The Clippers and the Golden State Warriors have had a season of confrontation, and that is more than likely to continue as the first playoff series of the NBA postseason begins today.
Ejections, technical fouls, flagrant fouls, and after-game confrontations have occurred through the season, and with Jermaine O’Neal now the Warriors’ starting center due to an injury to Andrew Bogut, more brush-up between him and Blake Griffin are inevitable.
The animosity issues have made the news, taking away from an honest analysis of the
Shop Blake Griffin Gallery
|teams, and when that is done, it is really no contest. The Clippers should win the series easily, as the they dominate Golden State in the frontcourt, on the bench, and in coaching, and when the backcourts are compared, that garbage about the Warriors having the “best shooting” pair of guards in the league does not stand up. I’ll take a healthy J.J. Redick paired with the league’s number one point guard, Chris Paul, any day of the week. Add in the sensational duo of back-up guards in Jamal Crawford and Darren Collison, it’s no contest as to which team is better and deeper in the backcourt as well.|
It mystifies me as to how Klay Thompson as a reputation of being such an outstanding player. Look at the stats, and they tell a very different story. Thompson is as inconsistent as they get, with every really good shooting game exceeded by one or more really bad shooting games. Take for example a series of games from late February to early March, where in consecutive games Thompson recorded point totals per game of 17, 6, 17, 18, 12, 6, 19, 8, 25, 12, 25, 18, and 6. One of the best shooting guards in the NBA? Not from where I sit. Granted, he makes a lot of three’s, but, in the great spirit of the NBA’s second all-time most over-rated shooter, Ray Allen, he takes about as many three’s as anyone in the league.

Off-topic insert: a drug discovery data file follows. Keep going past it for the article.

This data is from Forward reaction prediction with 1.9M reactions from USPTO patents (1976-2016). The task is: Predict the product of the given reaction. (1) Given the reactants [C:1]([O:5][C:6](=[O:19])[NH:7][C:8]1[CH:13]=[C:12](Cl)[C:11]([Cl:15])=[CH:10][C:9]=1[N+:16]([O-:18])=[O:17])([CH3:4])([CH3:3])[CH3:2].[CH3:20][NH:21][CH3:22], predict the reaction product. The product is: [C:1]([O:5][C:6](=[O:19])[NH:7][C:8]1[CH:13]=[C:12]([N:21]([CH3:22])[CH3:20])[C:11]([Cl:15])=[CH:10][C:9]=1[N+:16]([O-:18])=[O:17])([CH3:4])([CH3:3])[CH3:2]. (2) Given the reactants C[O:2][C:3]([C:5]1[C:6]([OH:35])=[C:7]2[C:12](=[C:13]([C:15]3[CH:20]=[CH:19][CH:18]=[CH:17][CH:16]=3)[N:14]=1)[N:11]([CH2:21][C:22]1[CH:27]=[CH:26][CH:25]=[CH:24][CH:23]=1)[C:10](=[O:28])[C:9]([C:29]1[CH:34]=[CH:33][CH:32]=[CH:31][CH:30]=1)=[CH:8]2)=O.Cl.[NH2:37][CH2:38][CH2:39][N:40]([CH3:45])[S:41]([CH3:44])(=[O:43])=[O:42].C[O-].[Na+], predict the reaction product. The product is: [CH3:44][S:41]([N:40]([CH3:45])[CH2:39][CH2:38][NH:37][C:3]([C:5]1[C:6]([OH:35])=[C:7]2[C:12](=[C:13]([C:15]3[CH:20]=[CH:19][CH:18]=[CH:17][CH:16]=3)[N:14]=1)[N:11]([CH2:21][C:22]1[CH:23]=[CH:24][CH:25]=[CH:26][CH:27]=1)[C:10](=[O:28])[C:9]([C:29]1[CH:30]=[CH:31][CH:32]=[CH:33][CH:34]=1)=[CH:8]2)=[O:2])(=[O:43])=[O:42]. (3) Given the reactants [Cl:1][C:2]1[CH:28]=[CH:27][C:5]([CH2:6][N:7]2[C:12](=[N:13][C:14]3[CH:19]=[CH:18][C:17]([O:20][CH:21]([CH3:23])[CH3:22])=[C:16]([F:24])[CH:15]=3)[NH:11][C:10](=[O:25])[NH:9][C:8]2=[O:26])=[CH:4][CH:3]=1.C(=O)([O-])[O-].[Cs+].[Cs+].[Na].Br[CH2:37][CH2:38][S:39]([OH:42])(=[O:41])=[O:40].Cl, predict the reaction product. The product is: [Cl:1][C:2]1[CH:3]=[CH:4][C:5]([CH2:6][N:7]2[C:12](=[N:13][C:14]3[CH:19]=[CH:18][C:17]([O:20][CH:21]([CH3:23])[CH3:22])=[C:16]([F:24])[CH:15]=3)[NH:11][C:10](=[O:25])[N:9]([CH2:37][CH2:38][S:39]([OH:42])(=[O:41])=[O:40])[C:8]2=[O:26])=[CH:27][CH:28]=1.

But the games will more likely than not be decided up front, where Blake Griffin and DeAndre Jordan will have their way against the likes of O’Neal, who at 34 is well past his best day, and who in fact could not compete at their level IN his best day.